One of the suspected suicide bombers involved in the recent deadly Ankara blasts has been identified, Turkish Prime Minister Ahmet Davutoglu said Monday.
"A series of DNA tests have been carried out to identify the bombers, and one of them has been identified," Davutoglu said, without revealing any names or gender.
"Work is in progress to identify the other [bomber]," he added.
On Sunday, a Turkish court in Ankara ordered the arrest of four out of 11 suspects over the twin bombings that hit the Turkish capital on Oct. 10, which killed 102 people and injured hundreds at a peace rally.
The prosecutors had decided to refer six of the suspects to the penal court on duty, while releasing four others and requesting judicial controls for another.
Initially, 14 suspects had been taken into custody as part of the investigation. Three among them -- who were detained due to suspicious posts on Twitter -- were later released.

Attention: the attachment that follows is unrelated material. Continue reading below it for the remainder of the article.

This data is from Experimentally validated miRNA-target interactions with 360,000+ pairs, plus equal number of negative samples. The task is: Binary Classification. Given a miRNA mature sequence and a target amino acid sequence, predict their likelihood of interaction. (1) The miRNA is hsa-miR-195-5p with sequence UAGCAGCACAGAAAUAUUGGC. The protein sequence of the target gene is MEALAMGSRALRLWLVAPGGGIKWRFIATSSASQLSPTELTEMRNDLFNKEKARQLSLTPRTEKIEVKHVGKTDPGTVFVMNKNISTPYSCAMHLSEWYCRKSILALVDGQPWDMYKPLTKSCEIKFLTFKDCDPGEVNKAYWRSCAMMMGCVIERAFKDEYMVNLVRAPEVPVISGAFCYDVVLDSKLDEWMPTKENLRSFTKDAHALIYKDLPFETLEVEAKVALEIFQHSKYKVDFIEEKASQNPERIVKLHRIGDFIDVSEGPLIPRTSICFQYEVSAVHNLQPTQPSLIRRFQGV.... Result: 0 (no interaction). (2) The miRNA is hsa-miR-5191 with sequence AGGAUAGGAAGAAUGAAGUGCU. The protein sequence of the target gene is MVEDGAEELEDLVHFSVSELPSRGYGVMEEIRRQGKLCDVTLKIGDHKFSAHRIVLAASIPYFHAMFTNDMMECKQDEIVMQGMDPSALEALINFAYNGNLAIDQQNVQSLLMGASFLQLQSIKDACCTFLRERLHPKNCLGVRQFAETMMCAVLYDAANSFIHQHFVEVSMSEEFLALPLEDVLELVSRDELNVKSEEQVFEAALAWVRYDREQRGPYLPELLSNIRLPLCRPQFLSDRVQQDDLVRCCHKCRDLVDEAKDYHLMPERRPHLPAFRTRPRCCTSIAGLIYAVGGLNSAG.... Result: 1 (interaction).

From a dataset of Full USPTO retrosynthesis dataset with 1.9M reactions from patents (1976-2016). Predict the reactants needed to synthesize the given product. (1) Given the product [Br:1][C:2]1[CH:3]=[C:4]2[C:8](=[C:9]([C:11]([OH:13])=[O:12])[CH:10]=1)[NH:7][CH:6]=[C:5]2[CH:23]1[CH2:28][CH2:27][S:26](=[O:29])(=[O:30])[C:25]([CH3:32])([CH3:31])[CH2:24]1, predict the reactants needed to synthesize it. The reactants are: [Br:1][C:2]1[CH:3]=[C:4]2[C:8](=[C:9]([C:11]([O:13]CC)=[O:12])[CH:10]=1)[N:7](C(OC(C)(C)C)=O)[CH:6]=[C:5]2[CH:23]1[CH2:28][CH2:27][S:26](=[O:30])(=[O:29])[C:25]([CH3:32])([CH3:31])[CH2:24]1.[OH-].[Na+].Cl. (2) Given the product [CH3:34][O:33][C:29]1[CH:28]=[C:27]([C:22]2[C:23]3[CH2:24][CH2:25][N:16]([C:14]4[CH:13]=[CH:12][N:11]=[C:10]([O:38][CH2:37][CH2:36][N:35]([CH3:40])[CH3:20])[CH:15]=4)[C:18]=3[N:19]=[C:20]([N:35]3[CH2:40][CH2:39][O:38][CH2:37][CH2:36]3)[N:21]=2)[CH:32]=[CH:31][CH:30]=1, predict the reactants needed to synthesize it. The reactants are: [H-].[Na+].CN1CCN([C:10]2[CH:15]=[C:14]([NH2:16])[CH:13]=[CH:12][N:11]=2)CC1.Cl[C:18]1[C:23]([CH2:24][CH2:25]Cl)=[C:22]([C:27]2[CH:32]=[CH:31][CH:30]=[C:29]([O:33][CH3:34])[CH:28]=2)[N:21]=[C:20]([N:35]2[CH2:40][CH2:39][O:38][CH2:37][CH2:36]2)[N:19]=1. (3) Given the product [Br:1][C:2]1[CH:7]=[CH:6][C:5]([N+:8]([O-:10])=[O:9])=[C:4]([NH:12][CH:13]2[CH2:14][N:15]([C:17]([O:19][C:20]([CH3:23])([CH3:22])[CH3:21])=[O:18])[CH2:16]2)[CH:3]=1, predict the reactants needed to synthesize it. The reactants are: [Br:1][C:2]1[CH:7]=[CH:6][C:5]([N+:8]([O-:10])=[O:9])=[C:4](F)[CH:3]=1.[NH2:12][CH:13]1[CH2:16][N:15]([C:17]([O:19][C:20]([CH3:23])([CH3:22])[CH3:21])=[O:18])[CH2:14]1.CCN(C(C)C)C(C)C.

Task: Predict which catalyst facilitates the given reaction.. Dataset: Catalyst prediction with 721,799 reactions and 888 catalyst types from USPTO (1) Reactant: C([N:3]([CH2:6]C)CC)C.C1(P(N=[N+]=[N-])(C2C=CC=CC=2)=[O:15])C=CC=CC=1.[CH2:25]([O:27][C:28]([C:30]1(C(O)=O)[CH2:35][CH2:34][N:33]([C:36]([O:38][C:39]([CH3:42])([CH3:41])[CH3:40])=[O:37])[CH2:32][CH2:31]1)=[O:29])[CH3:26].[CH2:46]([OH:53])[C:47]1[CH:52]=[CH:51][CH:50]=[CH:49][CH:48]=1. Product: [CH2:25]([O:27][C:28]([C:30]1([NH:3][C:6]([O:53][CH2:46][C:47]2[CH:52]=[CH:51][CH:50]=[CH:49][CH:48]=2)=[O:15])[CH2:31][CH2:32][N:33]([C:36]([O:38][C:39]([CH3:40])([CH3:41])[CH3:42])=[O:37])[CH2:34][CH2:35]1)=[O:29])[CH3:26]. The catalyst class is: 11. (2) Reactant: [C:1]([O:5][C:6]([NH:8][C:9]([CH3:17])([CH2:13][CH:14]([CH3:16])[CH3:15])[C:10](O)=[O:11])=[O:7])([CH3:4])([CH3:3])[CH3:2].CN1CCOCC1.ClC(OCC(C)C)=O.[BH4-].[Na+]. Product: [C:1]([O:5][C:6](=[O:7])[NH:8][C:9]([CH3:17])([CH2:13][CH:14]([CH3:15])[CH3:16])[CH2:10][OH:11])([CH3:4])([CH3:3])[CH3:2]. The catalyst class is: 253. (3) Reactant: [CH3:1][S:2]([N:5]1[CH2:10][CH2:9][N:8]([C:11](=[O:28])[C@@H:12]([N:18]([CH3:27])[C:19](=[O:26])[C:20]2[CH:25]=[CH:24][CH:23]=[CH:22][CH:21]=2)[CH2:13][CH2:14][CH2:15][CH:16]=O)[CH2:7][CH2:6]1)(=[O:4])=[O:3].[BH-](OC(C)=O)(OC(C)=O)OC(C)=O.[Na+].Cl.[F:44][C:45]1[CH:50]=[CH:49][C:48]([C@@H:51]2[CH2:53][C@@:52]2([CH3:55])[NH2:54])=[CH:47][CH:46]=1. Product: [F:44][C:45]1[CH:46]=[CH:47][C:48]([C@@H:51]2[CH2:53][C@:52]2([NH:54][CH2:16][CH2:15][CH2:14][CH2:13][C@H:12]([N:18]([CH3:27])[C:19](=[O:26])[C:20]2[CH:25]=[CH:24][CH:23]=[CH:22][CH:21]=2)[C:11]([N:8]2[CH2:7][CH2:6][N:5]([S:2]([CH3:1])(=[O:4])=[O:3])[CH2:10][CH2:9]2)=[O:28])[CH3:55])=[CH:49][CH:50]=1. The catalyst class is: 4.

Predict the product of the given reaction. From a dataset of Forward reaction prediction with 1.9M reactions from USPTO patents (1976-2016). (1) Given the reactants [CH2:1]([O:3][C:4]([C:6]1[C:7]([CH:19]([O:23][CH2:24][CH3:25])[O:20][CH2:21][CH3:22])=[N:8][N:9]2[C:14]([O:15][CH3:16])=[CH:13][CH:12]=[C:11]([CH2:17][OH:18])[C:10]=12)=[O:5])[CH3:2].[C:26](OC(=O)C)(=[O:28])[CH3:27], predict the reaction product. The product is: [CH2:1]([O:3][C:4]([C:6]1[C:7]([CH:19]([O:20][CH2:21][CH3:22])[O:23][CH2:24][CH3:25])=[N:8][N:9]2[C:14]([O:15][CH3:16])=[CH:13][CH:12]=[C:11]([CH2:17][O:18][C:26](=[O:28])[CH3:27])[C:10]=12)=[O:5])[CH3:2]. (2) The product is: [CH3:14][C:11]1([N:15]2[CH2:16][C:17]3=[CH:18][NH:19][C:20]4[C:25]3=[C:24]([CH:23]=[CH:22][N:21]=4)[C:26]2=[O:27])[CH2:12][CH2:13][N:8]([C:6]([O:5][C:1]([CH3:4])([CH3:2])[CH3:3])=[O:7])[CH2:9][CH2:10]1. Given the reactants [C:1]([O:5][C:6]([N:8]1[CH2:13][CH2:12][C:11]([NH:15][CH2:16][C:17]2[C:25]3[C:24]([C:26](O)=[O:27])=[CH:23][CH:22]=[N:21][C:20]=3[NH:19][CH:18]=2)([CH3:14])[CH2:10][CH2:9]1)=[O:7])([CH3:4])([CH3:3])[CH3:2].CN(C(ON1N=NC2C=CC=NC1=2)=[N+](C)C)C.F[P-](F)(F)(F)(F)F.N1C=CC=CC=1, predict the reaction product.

Davutoglu said that the investigators were also examining "links" between the Ankara and Suruc blasts, referring to the July 20 bombing that killed 33 people in the southeastern Diyarbakir province. The Suruc attack targeted pro-Kurdish activists and it was blamed on Daesh.
Turkish Deputy Prime Minister Numan Kurtulmus said on Oct. 12 that two suicide bombers had carried out the attack in Ankara, each of whom used about five kilograms of TNT explosives.
The Ankara bombings have shaken Turkey as the country faces a general election re-run on Nov. 1, while counter-terrorism operations continue in the southeast and an ongoing civil war rages on along its southern border in Syria.
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